The South Beach Food and Wine festival is something every fine food and wine connoisseur loves to attend, especially hard working lawyers from an unnamed central Florida patent law firm. OK – we admit it – it’s us! Several of us like to head south during the festival days and take in the new flavors and smells of the season. One item we found extremely interesting is an innovation that will make our wine safer to drink. Here’s the story:
Students at the Florida International University’s Chaplin School of Hospitality and Tourism are working on some groundbreaking research and were actually funded in part by monies raised at the festival. They are working on a way to inhibit mold and fungal growth while the wine is aging and fermenting.
What happens is this: Wine is made by crushing grapes to get grape juice. Special wine yeast is added to the grape mush, which then is allowed to age and ferment. When aged the proper amount of time, the juice is drained from the rest of the crushed grapes and bottled. Unfortunately, there is a fungus called ochratoxin that can grow on grapes, especially damaged grapes. When these grapes are crushed, this fungus can get into the wine we drink, which means we could be consuming fungus or mold as we drink our wine.
Ochratoxin is damaging to the human body and although highly regulated in Europe, is not as strictly regulated here in the United States. Although no known cases of acute toxic reactions to ochratoxin exist, scientific studies have shown that this fungus damages cell DNA and is considered a potential carcinogen. For these reasons, it’s best to be avoided if at all possible.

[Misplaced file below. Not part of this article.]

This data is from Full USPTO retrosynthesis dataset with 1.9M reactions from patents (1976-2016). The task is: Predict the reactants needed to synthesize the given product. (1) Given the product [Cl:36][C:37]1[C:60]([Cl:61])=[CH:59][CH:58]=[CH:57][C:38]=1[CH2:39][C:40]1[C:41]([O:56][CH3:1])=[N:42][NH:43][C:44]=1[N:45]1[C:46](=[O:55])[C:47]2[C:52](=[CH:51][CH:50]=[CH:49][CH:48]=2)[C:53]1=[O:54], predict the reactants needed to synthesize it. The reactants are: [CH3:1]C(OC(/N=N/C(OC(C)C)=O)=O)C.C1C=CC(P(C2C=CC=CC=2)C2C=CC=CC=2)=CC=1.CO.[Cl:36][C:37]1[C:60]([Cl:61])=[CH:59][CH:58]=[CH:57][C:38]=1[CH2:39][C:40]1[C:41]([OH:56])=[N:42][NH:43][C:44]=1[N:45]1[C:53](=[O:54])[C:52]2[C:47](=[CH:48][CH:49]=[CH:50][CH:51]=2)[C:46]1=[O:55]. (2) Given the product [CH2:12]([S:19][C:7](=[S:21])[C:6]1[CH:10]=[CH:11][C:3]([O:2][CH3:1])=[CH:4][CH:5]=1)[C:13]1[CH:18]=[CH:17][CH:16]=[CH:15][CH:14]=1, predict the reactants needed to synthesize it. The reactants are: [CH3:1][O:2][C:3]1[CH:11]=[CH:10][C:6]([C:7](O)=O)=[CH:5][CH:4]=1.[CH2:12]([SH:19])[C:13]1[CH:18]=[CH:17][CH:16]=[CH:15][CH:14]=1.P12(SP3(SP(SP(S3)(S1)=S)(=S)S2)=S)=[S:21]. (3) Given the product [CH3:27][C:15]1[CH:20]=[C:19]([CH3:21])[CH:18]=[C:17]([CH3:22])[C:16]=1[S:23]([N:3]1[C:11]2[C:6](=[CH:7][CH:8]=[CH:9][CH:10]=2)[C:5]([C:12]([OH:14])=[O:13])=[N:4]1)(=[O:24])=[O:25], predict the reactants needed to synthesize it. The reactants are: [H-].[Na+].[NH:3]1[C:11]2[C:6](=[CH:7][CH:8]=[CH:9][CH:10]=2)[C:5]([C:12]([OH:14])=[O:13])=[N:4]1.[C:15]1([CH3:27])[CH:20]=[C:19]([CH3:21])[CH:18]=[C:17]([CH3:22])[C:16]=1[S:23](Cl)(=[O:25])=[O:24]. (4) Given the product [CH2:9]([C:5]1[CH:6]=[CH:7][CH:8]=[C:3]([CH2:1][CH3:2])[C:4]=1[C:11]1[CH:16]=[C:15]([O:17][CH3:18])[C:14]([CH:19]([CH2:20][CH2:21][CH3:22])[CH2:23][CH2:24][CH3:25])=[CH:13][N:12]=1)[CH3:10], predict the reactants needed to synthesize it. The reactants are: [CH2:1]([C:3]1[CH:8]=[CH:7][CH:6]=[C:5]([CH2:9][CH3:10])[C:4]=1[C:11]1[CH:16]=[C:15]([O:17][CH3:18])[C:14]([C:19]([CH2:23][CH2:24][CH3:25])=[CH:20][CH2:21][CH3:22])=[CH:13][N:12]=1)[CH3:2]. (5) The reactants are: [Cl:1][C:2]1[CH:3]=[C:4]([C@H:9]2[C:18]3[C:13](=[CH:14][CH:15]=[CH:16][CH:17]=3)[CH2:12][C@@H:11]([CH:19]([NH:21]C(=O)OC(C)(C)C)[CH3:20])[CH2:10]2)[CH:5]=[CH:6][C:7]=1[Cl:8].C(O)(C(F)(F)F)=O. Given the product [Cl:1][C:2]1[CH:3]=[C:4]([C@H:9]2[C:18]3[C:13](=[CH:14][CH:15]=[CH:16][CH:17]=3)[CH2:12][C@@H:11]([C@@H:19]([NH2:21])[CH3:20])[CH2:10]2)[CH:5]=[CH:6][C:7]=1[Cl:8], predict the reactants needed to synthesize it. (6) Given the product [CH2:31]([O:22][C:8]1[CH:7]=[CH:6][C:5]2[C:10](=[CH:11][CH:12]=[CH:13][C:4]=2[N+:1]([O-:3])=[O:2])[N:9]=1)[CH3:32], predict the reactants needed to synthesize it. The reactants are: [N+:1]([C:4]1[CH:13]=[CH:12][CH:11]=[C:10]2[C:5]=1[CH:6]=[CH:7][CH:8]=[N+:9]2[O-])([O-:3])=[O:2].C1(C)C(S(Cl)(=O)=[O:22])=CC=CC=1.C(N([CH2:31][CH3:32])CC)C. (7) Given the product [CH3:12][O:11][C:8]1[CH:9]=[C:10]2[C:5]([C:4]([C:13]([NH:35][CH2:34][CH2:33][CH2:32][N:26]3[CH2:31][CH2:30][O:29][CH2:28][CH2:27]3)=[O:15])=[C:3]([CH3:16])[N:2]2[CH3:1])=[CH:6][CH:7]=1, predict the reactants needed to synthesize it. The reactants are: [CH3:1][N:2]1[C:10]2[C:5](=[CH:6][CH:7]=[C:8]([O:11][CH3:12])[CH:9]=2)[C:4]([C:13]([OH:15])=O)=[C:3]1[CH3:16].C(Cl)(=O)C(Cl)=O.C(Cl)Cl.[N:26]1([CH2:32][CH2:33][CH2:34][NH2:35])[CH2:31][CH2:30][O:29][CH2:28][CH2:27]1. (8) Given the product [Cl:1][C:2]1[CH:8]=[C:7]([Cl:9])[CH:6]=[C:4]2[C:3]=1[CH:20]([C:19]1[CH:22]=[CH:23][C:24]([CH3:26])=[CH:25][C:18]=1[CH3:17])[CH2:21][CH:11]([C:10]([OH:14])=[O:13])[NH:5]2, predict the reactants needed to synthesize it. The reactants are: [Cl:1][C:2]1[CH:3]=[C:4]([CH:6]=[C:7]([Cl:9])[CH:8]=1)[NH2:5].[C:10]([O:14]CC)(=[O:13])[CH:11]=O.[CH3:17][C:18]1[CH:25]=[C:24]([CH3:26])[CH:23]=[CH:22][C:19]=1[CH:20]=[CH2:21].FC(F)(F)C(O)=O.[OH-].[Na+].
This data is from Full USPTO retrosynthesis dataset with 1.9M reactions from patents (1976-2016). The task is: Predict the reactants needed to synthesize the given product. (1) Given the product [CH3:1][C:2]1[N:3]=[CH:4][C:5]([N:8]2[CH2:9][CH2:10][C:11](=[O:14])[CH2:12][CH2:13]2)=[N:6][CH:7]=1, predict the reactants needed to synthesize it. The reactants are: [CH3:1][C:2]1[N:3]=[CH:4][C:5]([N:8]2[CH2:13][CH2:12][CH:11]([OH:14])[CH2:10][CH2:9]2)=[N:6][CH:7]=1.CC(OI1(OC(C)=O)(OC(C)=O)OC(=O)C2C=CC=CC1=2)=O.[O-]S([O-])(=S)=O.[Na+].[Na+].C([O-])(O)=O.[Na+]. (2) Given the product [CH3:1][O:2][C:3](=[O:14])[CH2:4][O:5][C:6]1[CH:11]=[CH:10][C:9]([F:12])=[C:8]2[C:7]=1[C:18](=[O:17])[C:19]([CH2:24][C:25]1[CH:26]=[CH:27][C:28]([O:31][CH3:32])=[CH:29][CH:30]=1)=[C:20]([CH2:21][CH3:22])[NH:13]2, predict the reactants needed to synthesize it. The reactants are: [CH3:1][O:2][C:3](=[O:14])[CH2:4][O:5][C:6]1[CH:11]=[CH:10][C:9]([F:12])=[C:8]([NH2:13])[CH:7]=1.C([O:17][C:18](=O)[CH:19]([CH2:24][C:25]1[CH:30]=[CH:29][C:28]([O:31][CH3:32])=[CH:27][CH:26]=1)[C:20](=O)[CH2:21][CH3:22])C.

Students attending classes at the newly created FIU wine labs are doing some special hands-on wine yeast research. They are working hard to create a new variety of wine yeast that not only helps to turn the natural grape sugars into alcohol, but would also kill the ochratoxin fungus when present on grapes. They hope to have this new yeast created within the next year.
So what does this all have to do with patent law? The students, led by Dr. David Welch, plan to patent the new yeast and put it up for sale to help benefit the school. This type of new innovation sets the Chaplin School far apart from other culinary schools and sets a new standard for culinary education.
And in the meantime, those of us who enjoy a glass of red wine once in awhile can rest assured that it will soon become safer to drink.